Publication: North Caucasus Weekly Volume: 4 Issue: 38

The purging from Chechnya’s government structures of supporters of the main opposition candidates in the recent election has apparently intensified since October 5. Marina Perevozkina of Moskovsky komsomolets reported in an October 21 article on her conversation with Salavat Gebertaev. He is the mayor of Urus-Martan, which lies southwest of Grozny, and was one of the leaders of the movement for the Urus-Martan district to secede from Dudaev’s jurisdiction in 1994. Dudaev’s army stormed his town four times. When Maskhadov came to power, Gebertaev was sentenced to death and for some time hid abroad; after returning he survived an assassination attempt that he believes was organized by Maskhadov’s circle. “It would seem,” suggested Perevozkina, “that Moscow should be relying on precisely such people in Chechnya. But Gebertaev is a relative and friend of Malik Saidullaev [who tried to run for president against Kadyrov]. On top of that, he committed a terrible crime: He received from Saidullaev and distributed some 500 wheelchairs and 2,000 crutches. Because of this the head of the district administration told him on the day after the election: “From now on we will not work with you.”

Indeed, one of the paradoxes of Akhmad Kadyrov’s ascendancy has been the squeezing out of power of Chechen politicians who sided with Moscow in the early and middle years of the 1990s–when separatist fever was at its height and when Kadyrov himself was on the side of the separatists. Perevozkina noted that “Ruslan Martagov [who in 1994 served in the anti-Dudaev opposition led by Salambek Khadzhiev]…is now out of office, as are Khadzhiev himself and [Bislan] Gantamirov. The government structures of Chechnya now contain only a few of those who bore arms against Dudaev, or who stormed Grozny in 1994 or 1999.”

At this point, according to Perevozkina, Martagov “does not believe in the sincerity of Moscow bureaucrats when they declare that they want stability in Chechnya.” Other “pro-Russian” Chechens have told her “that they consider that Kadyrov was put in place precisely so that the war would never come to an end,” so that Moscow would always be able to manipulate the war in its own interests.

“For the time being it is still uncertain,” Perevozkina wrote, “how relations will develop between the new president and the unit under Said-Magomed Kokiev, deputy military commander of Chechnya. The latter structure, with several hundred men, is called ‘the Chechen GRU;’ Kokiev himself is a GRU major under the Russian armed forces’ general staff, and his troops are also GRU forces, under the direct command of Khankala [the Russian army’s main base in Chechnya]. Up to the present, Kokiev’s unit has been the only real force in Chechnya ready and able to stand up against the Kadyrovtsy. He supported another candidate for president, Khusein Dzhabrailov. It is being said that the new president has already raised the question of abolishing the ‘Chechen GRU’–and also the unit of Sulim Yamadaev, the second deputy commander, even though the latter has supposedly been completely on the same side as the Kadyrovtsy.” (Perevozkina’s account is essentially consistent with the picture of Kokiev painted by Anna Politkovskaya for Novaya gazeta at the end of August; see Chechnya Weekly, September 4.)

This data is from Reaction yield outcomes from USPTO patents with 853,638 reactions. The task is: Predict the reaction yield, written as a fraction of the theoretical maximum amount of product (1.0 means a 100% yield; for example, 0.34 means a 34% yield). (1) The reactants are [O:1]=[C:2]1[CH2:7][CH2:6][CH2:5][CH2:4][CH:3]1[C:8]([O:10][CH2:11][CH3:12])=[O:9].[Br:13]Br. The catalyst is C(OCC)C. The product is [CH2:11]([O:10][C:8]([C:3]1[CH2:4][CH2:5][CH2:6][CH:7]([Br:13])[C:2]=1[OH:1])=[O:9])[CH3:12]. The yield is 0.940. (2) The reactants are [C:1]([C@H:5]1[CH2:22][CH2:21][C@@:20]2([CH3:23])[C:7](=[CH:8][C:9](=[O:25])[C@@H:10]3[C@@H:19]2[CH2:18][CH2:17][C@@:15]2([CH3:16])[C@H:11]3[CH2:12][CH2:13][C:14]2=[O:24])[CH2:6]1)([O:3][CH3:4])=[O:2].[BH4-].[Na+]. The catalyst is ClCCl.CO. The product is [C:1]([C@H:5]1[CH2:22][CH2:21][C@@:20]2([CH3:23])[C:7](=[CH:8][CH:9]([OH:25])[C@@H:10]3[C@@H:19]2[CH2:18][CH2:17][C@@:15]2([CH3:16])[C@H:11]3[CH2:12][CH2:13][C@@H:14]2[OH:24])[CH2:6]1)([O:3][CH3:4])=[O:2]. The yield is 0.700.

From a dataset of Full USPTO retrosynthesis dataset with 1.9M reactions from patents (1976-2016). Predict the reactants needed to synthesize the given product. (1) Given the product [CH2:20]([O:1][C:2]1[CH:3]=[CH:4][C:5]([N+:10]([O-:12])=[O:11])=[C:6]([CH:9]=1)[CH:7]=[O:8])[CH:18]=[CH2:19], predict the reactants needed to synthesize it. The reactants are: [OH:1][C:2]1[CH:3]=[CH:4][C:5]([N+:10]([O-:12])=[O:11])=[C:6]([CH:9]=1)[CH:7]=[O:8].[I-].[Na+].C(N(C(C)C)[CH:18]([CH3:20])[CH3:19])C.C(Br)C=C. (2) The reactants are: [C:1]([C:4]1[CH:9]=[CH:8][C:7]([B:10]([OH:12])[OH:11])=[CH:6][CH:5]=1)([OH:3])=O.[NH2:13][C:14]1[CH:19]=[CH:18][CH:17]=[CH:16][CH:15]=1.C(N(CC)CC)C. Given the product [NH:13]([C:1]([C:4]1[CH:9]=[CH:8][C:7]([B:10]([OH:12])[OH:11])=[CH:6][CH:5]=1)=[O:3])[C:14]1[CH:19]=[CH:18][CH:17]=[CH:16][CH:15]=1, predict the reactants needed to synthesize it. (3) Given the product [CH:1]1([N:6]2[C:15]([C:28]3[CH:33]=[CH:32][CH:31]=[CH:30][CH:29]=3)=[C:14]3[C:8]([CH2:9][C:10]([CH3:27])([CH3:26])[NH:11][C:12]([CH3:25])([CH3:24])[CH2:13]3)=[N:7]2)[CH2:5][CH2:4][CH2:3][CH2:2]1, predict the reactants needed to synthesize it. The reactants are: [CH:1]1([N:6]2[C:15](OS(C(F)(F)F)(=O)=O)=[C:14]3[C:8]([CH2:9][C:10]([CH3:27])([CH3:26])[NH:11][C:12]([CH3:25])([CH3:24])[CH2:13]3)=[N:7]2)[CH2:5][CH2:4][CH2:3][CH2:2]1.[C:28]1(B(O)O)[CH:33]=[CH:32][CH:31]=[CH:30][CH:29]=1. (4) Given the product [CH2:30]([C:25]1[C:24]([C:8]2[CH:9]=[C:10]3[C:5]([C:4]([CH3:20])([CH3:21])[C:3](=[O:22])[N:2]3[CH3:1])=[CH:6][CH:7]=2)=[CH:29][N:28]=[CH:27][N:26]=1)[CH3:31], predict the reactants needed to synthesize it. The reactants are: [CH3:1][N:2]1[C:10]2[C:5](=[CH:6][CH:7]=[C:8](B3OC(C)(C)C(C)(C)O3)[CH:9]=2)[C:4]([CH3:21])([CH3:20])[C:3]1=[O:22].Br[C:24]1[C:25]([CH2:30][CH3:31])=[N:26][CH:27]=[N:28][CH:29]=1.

As another example of the tension between Kadyrov and the federal security agencies, Perevozkina recalled an episode that took place in September of 2002. A car of Federal Security Service (FSB) officers turned a corner in the village of Pervomaiskoe in western Chechnya, and purely by chance encountered a column of “pro-Moscow” Chechens. “Without pausing for thought,” wrote Perevozkina, “the Chechens opened fire on the car. Mistakes do happen, of course. But only one of the FSB men was killed on the spot. It is suspected that the others were finished off only after the Chechens had identified the car’s passengers. One of the passengers tried to flee on foot, but the Chechens raked his legs with a machine-gun burst, after which he killed himself. The Chechens tried, not very skillfully, to disguise the episode as ‘an attack by rebel guerrillas.'”

Several specialists, including both Chechens and Russians, have told Perevozkina that a “third Chechen war” is now imminent. “They are even predicting when,” she wrote: “Within three or four months.”

The Moskovsky komsomolets journalist also provided the first account known to Chechnya Weekly of an interview with a former rebel guerrilla who changed sides under Kadyrov’s amnesty program but who has already broken with his new allies. The 25-year-old Aslan (whose last name Perevozkina did not provide) is now a fugitive from the Kadyrovtsy. He had joined them because all his male relatives had already done so, and he did not want to find himself exchanging gunfire with his brother or grandfather; he had “no particular ideological motives.”

The Kadyrovtsy immediately assigned him to their security force headed by the president’s son, Ramzan. In some ways Aslan’s new position differed little from his previous life as a rebel fighter, which he had been since the beginning of the first Chechen war. “Earlier he fought against the federals, now he began to fight with the Wahhabis–whom he had already considered to be enemies.”

Aslan told how he and some fellow amnestied rebels were once stopped at a federal checkpoint. When asked, “Who goes there?” he answered “The traitors.”